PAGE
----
Teaching an Old Dog New Sticks
My name is Steve, and I'm a shotgun-a-holic.
I don't mean the "get off my lawn!" kind of shotgun. Or the "I can only drink beer when I do it creatively" kind of shotgun. I mean the "riding along side a friend, controlling the radio, making phone calls, and allegedly looking out for the street signs" kind of shotgun. That is where I feel at home.
There are a lot of rules to calling shotgun, and many of them change depending on what group of friends you're with. But here are my basics:
1) The car must be within sight.
Some people may disagree with me on the first two. And they're allowed to, because the most important unwritten rule of shotgun is that house rules rule. The second most important unwritten rule is that no one fewer than five feet tall is ever allowed to call shotgun in a compact car.
The reason shotgun is so important to me is because I can never call "driver." Not legally, anyway. I, like at least four other Americans above the age of 16, do not have a valid driver's license. And I don't mean like the Portland Trailblazers don't have driver's licenses, because that was the jury's decision. I don't have a license because I've never had one. And up until now, I've never needed one. But now that I do, I'm screwed.
I am in the middle of a cross-country road trip, and in the past month, I've been in 13 different states. I've driven in more than half of them (Shhh, don't tell), but it's only when we have the luxury of time, when we're in really bad traffic, or when everyone else is drunk. And when I say everyone, I mean EVERYONE. If there's a paraplegic with a clubbed-foot and a tic nursing an O'Doul's in the corner of the room, he'd be a better bet than me.
For the amount I've been driving, I'm not that bad. Compared to anyone else, however, I'm atrocious. But that's because you only get good at driving as you do more of it. Driving is like sex that way. While some people are more naturally in tune with the process, you can't really learn any more by reading the manual. Though some guys read those manuals constantly.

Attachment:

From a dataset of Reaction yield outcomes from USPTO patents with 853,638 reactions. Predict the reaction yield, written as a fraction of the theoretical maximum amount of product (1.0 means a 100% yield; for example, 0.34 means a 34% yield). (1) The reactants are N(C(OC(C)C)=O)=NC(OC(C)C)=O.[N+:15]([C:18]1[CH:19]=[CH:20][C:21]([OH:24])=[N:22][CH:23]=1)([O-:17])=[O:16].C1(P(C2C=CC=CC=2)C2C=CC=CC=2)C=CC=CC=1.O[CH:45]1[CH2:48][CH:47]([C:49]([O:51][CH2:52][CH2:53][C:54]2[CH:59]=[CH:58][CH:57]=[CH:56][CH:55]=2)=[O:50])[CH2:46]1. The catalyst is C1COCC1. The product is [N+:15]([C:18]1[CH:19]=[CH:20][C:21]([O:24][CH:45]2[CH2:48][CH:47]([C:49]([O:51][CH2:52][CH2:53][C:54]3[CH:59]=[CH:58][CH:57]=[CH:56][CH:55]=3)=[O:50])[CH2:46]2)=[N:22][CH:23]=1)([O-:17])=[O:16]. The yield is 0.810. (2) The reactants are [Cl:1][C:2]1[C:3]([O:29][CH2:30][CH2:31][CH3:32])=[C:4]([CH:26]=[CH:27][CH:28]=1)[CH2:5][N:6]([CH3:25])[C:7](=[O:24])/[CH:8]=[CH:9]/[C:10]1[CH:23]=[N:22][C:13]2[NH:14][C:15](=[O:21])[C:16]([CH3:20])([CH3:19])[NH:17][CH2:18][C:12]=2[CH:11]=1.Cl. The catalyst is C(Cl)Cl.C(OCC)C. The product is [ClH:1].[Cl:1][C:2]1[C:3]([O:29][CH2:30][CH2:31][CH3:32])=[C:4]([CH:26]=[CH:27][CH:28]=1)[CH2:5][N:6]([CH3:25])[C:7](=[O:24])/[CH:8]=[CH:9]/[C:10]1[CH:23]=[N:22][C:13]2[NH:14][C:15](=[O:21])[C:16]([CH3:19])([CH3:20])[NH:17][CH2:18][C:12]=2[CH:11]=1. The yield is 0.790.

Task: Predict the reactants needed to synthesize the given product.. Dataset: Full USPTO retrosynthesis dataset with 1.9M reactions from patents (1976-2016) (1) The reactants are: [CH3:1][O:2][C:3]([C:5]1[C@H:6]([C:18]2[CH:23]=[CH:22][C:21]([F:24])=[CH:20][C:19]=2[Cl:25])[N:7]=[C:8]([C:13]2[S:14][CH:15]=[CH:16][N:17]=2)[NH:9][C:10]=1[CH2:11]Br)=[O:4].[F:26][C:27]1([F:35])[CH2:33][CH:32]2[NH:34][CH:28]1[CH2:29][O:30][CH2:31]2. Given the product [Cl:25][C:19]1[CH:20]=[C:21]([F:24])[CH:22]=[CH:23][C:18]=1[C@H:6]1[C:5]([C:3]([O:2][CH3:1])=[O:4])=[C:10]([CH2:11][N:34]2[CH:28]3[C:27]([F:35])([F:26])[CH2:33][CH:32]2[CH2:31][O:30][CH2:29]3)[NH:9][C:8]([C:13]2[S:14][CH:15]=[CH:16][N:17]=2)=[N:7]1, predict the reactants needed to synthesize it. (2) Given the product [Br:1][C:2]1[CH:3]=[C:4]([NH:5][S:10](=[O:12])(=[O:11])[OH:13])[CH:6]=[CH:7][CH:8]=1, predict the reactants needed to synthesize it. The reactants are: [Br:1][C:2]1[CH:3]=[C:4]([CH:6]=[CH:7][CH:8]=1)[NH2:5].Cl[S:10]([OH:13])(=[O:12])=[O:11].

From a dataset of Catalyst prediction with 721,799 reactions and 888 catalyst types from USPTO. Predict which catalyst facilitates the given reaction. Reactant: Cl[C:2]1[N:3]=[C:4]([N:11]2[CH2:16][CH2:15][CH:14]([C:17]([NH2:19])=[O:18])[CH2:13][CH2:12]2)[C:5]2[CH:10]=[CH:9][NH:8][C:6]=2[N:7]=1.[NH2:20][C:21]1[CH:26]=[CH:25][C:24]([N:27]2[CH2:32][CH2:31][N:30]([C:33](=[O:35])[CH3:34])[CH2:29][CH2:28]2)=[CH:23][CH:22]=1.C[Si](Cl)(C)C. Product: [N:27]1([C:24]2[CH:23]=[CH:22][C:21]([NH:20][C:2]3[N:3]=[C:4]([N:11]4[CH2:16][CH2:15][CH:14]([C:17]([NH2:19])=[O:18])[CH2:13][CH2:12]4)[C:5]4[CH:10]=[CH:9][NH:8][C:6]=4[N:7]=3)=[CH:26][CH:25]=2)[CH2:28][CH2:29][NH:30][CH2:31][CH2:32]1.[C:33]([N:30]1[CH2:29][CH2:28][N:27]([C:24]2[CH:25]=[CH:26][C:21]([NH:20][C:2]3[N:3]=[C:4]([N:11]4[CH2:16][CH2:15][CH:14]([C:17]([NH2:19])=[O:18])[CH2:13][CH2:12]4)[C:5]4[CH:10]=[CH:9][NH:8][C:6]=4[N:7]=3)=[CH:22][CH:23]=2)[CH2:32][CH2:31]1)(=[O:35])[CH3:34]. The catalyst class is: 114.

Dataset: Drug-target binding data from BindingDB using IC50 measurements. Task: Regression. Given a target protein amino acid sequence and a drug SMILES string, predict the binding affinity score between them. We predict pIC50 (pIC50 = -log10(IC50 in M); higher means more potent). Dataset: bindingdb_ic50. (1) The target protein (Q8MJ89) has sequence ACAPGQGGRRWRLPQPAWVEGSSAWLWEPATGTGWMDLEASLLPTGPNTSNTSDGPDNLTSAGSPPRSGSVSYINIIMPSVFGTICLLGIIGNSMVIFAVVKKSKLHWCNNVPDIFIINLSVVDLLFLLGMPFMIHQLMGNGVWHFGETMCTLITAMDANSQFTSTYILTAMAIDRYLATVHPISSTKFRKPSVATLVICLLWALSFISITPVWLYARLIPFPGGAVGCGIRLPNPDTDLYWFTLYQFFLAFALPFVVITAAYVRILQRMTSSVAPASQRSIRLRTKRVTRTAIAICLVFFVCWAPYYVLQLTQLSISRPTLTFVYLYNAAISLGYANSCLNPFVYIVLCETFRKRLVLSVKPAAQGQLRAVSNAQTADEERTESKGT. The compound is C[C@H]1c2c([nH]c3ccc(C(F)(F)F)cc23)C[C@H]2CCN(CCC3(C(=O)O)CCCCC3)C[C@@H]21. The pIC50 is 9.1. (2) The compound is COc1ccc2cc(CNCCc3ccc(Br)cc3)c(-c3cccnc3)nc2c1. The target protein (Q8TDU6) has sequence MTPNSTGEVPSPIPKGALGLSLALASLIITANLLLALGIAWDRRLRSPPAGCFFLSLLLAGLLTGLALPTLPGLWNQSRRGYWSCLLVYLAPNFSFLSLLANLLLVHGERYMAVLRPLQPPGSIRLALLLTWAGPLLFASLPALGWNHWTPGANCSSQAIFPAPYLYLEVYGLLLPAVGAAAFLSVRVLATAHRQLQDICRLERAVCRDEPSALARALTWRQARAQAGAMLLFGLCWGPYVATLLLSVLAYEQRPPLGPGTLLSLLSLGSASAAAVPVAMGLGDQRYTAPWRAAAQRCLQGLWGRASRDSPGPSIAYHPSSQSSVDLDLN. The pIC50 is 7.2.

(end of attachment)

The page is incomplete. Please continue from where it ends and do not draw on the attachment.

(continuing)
We all learned to drive at some point, but people act like they always knew. They expect me to know what I'm doing, even though I've already told them I just started learning. Maybe I should take that as a compliment, since they expect I can learn quicker than other people. Though "you damn moron, can't you drive?" is an odd way to phrase a compliment.
So I, along with many 15-year-olds, am doing the best I can to learn what millions of people already know: how to find the slope of a sine curve. Also, how to drive. Thankfully, I can concentrate on driving without worrying about how I'll do on the SATs.
I do want the freedom that comes with being able to drive. But not the thousands of dollars in insurance payments that come with that. Did you know it would cost me $8,000 to insure a car? That's right - because I'm a new driver, live in New York, drive more than four hours a day, and am under 25, I have to pay more to insure my car than I do to own it. Which seemed sort of silly, at first. That's like buying an $800 computer and paying $1000 for the warranty. But then I realized that, when operated incorrectly, a computer won't kill anyone. Except if you operate it incorrectly by dropping it on someone's head.
I will be able to drive by New Year's, I promise. And I mean legally drive, not the crap I've been doing. If I continue to practice while we're on the road, I will probably drive in more states than most people have been in, even before I get my license. It helps that I recently drove from one side of the "Welcome to Virginia" sign to the other. (Take that, North Carolina!)
In the meantime, I will continue to operate the radio, misfold the map, and use up all of the night and weekend minutes I can. And, like any good passenger would, I will continue to drive my friends crazy.
And don't you dare try to call shotgun.